The position of the CEO was offered to NTT in 1997 as there was a huge investment into the country. In this case it is merely a private transaction between two foreign entities and the money will be generated outside Sri Lanka and will also remain outside of Sri Lanka.
GTH is not compelled to make any contribution or investment to Sri Lanka or SLT. There will be zilch foreign exchange inflow into the country.
However this draft SHA hands over unlimited management control to GTH with no fall back option or even a limitation clause. Therefore even if the majority shareholders including the GOSL desire to change management they will be held in a binding clasp by a minority foreign body unable to move. Mind you these sweeping powers which are much more than those enjoyed by NTT with a 35 per cent stake are to be given to GTH which will have only a 25 per cent stake. Pray why?
Rajapakse must answer why GTH is given unlimited powers when even NTT which is obviously the superior commercial enterprise did not get it. Is GTH bringing in some unusual expertise? Why hand over everything on a platter to GTH if it is a private transaction between two outside parties when the government could have taken full control of the management with the lapsing of the existing SHA? Intriguing eh!
Furthermore handing over complete management control to a minority shareholder who will not be bringing a cent into the SLT coffers will invariably lead to abuse of power with all procurement decisions to be decided by the GTH appointed CEO as well.
Experts in the field livid over the government's subterfuge point out that handing over management control of state owned entities to private companies is privatisation and totally against the Mahinda Chinthana policy.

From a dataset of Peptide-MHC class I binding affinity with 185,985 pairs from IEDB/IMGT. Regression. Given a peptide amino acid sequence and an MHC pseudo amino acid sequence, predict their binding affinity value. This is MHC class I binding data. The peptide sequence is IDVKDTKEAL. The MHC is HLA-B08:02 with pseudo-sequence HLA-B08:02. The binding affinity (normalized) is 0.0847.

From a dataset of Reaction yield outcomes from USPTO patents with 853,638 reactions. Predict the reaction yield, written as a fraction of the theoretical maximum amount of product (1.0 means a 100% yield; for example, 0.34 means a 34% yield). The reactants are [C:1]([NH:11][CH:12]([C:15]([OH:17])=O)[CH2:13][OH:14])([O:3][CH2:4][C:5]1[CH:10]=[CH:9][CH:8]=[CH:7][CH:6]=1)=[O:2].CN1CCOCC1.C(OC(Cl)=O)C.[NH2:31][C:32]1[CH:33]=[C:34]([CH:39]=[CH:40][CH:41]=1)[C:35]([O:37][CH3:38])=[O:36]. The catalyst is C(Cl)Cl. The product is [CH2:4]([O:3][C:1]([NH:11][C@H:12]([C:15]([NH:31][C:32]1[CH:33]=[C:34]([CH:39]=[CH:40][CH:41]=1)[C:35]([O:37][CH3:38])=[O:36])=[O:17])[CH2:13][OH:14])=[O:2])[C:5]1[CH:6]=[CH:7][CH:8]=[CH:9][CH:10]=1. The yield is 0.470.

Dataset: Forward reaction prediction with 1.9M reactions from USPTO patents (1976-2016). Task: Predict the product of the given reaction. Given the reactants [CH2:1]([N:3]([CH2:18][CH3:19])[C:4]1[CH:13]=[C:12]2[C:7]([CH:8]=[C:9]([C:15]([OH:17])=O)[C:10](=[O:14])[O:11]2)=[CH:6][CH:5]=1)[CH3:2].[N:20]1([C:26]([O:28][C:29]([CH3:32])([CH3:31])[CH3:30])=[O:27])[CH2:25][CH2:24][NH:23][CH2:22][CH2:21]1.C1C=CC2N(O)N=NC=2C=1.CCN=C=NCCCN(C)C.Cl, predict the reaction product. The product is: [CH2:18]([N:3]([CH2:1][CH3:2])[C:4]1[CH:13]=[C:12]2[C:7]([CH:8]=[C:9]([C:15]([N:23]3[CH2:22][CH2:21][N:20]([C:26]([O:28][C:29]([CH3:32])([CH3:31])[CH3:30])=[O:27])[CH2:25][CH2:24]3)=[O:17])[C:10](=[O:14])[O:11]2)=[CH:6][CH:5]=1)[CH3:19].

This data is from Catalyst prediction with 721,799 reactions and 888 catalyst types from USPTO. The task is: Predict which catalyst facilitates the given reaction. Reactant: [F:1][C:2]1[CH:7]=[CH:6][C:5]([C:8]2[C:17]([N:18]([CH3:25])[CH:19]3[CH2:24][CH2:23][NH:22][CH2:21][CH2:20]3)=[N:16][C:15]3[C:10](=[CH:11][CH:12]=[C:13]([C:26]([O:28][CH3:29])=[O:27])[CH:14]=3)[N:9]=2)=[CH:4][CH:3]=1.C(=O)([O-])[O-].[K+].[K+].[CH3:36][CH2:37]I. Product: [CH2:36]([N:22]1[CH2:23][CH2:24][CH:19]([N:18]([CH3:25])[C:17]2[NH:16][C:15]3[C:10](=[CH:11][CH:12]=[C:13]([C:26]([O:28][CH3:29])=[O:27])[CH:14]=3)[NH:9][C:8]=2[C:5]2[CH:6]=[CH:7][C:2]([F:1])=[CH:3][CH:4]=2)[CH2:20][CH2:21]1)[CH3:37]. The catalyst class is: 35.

Clause 9.2 (b) refers to Schedule 3 which lists out the CEO's powers. Again the powers are limitless, giving a minority shareholder unlimited powers for an unlimited time.
Clause 9.3 of the Draft titled Management Agreement states the GOSL and GTH agree to enter into good faith discussions with a view to entering into a separate management agreement (together with SLT) within (3) months of the date of this agreement that details the roles of GTH and the establishment of board sub committees (if appropriate) in relation to the operation, management and governance of SLT and similar processes such as limits of authority, procurement and investment committees and technology strategy.
Pray what is the purpose of this clause other than perhaps to extract a separate management fee from Sri Lanka Telecom for no value addition at all.
Clause 11(a) deals with universal service obligation and states that during the terms of this agreement GOSL represents and warrants that there shall be no universal service obligation imposed on SLT and the procurement and tender procedure for SLT will be determined by the board of directors of SLT.
Therefore by this the Government of Sri Lanka loses all rights to direct SLT to play a role in national development for instance with regard to rural infrastructure. And mind you it has over a 50% stake. Mind boggling, what!
The question is why President Rajapakse is relinquishing the right of the state to harness its own resources towards national development. Why is it that a foreign body is being given limitless powers over a state even though there is absolutely no benefit to the state since it is essentially a private transaction of NTT wanting to sell its shares.
That readers is perhaps the hundred million dollar question.
Questions PERC has Raised
(1) Why is GTH incorporated in Netherlands Antilles and not in Malaysia, particularly when UTSB has undertaken to fund GTH.
(1) GTH is recently incorporated and thus violated two of the requirements for the 1997 bids namely that the age of the bidding company should be more than 25 years and that the company should have been in telecom operations for more than 15 years.
(2) The proposed investor UTSB is stated as having revenue and assets far below the revenue and assets of all three unqualified bidders in the 1997 bid. GTH does not even have a website for themselves.
(3) Question on the suitability of GTH by comparing contravening paragraphs in its own letter to Treasury Secretary and calls NTT's assessment questionable.
(4) According to NTT, the GTH claim to fame is its link to Maxis. PERC states even if this were so Maxis itself is more a mobile operator and not a fixed line operator and therefore unsuitable to the needs of SLT